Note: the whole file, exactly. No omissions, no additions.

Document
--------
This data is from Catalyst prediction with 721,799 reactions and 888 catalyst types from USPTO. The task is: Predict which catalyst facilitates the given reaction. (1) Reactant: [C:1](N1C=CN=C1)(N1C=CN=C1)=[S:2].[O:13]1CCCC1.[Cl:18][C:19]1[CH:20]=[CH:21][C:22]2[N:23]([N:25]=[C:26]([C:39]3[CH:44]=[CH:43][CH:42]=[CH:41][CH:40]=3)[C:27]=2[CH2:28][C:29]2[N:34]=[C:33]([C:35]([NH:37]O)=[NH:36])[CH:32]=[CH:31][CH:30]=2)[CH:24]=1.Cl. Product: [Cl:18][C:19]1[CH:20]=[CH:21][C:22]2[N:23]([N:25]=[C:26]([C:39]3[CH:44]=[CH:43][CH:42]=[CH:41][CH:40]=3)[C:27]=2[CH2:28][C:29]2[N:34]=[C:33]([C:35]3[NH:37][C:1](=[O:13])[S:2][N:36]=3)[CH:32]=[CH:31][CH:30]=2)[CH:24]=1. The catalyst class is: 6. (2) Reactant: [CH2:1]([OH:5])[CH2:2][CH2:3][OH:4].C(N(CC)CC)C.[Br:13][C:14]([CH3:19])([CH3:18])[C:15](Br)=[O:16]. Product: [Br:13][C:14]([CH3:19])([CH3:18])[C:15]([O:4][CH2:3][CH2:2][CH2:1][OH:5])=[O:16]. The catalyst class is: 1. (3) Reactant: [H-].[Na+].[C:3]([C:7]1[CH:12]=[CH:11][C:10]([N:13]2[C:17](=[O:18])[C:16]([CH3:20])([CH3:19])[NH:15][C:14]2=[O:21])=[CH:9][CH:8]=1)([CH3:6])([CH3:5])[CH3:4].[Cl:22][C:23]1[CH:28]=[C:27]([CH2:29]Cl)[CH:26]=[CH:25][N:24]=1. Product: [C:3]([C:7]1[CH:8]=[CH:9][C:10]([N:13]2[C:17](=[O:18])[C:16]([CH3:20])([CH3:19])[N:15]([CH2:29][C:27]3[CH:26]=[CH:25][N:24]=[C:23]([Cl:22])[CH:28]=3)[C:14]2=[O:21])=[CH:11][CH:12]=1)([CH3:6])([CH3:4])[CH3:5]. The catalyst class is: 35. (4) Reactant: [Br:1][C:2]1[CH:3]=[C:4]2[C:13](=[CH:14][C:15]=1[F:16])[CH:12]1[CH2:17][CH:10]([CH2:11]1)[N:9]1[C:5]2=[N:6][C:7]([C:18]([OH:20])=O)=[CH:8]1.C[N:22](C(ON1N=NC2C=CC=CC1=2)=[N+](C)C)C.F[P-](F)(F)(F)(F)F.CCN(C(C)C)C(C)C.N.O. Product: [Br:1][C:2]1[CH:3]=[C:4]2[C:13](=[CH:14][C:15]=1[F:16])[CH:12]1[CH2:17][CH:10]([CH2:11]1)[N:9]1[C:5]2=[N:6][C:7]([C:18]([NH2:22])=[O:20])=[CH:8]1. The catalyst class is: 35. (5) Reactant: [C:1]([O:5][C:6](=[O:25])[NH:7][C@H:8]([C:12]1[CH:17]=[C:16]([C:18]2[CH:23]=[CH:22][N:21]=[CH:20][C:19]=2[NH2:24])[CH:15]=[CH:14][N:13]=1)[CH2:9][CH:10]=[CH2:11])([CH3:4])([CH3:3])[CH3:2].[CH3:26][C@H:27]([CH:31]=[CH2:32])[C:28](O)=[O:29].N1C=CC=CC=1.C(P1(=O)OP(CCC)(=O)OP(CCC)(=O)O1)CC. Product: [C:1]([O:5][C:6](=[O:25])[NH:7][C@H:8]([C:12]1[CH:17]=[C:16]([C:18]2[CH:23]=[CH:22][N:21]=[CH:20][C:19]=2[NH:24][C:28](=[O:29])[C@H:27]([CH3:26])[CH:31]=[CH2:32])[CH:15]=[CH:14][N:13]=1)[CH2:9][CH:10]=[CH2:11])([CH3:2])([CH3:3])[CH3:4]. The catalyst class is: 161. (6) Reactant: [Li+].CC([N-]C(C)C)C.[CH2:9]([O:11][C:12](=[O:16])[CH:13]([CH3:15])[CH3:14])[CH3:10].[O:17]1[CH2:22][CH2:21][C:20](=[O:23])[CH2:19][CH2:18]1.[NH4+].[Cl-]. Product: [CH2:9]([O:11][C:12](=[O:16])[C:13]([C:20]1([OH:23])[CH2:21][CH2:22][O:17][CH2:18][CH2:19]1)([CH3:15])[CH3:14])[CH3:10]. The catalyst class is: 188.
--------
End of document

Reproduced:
This data is from Catalyst prediction with 721,799 reactions and 888 catalyst types from USPTO. The task is: Predict which catalyst facilitates the given reaction. (1) Reactant: [C:1](N1C=CN=C1)(N1C=CN=C1)=[S:2].[O:13]1CCCC1.[Cl:18][C:19]1[CH:20]=[CH:21][C:22]2[N:23]([N:25]=[C:26]([C:39]3[CH:44]=[CH:43][CH:42]=[CH:41][CH:40]=3)[C:27]=2[CH2:28][C:29]2[N:34]=[C:33]([C:35]([NH:37]O)=[NH:36])[CH:32]=[CH:31][CH:30]=2)[CH:24]=1.Cl. Product: [Cl:18][C:19]1[CH:20]=[CH:21][C:22]2[N:23]([N:25]=[C:26]([C:39]3[CH:44]=[CH:43][CH:42]=[CH:41][CH:40]=3)[C:27]=2[CH2:28][C:29]2[N:34]=[C:33]([C:35]3[NH:37][C:1](=[O:13])[S:2][N:36]=3)[CH:32]=[CH:31][CH:30]=2)[CH:24]=1. The catalyst class is: 6. (2) Reactant: [CH2:1]([OH:5])[CH2:2][CH2:3][OH:4].C(N(CC)CC)C.[Br:13][C:14]([CH3:19])([CH3:18])[C:15](Br)=[O:16]. Product: [Br:13][C:14]([CH3:19])([CH3:18])[C:15]([O:4][CH2:3][CH2:2][CH2:1][OH:5])=[O:16]. The catalyst class is: 1. (3) Reactant: [H-].[Na+].[C:3]([C:7]1[CH:12]=[CH:11][C:10]([N:13]2[C:17](=[O:18])[C:16]([CH3:20])([CH3:19])[NH:15][C:14]2=[O:21])=[CH:9][CH:8]=1)([CH3:6])([CH3:5])[CH3:4].[Cl:22][C:23]1[CH:28]=[C:27]([CH2:29]Cl)[CH:26]=[CH:25][N:24]=1. Product: [C:3]([C:7]1[CH:8]=[CH:9][C:10]([N:13]2[C:17](=[O:18])[C:16]([CH3:20])([CH3:19])[N:15]([CH2:29][C:27]3[CH:26]=[CH:25][N:24]=[C:23]([Cl:22])[CH:28]=3)[C:14]2=[O:21])=[CH:11][CH:12]=1)([CH3:6])([CH3:4])[CH3:5]. The catalyst class is: 35. (4) Reactant: [Br:1][C:2]1[CH:3]=[C:4]2[C:13](=[CH:14][C:15]=1[F:16])[CH:12]1[CH2:17][CH:10]([CH2:11]1)[N:9]1[C:5]2=[N:6][C:7]([C:18]([OH:20])=O)=[CH:8]1.C[N:22](C(ON1N=NC2C=CC=CC1=2)=[N+](C)C)C.F[P-](F)(F)(F)(F)F.CCN(C(C)C)C(C)C.N.O. Product: [Br:1][C:2]1[CH:3]=[C:4]2[C:13](=[CH:14][C:15]=1[F:16])[CH:12]1[CH2:17][CH:10]([CH2:11]1)[N:9]1[C:5]2=[N:6][C:7]([C:18]([NH2:22])=[O:20])=[CH:8]1. The catalyst class is: 35. (5) Reactant: [C:1]([O:5][C:6](=[O:25])[NH:7][C@H:8]([C:12]1[CH:17]=[C:16]([C:18]2[CH:23]=[CH:22][N:21]=[CH:20][C:19]=2[NH2:24])[CH:15]=[CH:14][N:13]=1)[CH2:9][CH:10]=[CH2:11])([CH3:4])([CH3:3])[CH3:2].[CH3:26][C@H:27]([CH:31]=[CH2:32])[C:28](O)=[O:29].N1C=CC=CC=1.C(P1(=O)OP(CCC)(=O)OP(CCC)(=O)O1)CC. Product: [C:1]([O:5][C:6](=[O:25])[NH:7][C@H:8]([C:12]1[CH:17]=[C:16]([C:18]2[CH:23]=[CH:22][N:21]=[CH:20][C:19]=2[NH:24][C:28](=[O:29])[C@H:27]([CH3:26])[CH:31]=[CH2:32])[CH:15]=[CH:14][N:13]=1)[CH2:9][CH:10]=[CH2:11])([CH3:2])([CH3:3])[CH3:4]. The catalyst class is: 161. (6) Reactant: [Li+].CC([N-]C(C)C)C.[CH2:9]([O:11][C:12](=[O:16])[CH:13]([CH3:15])[CH3:14])[CH3:10].[O:17]1[CH2:22][CH2:21][C:20](=[O:23])[CH2:19][CH2:18]1.[NH4+].[Cl-]. Product: [CH2:9]([O:11][C:12](=[O:16])[C:13]([C:20]1([OH:23])[CH2:21][CH2:22][O:17][CH2:18][CH2:19]1)([CH3:15])[CH3:14])[CH3:10]. The catalyst class is: 188.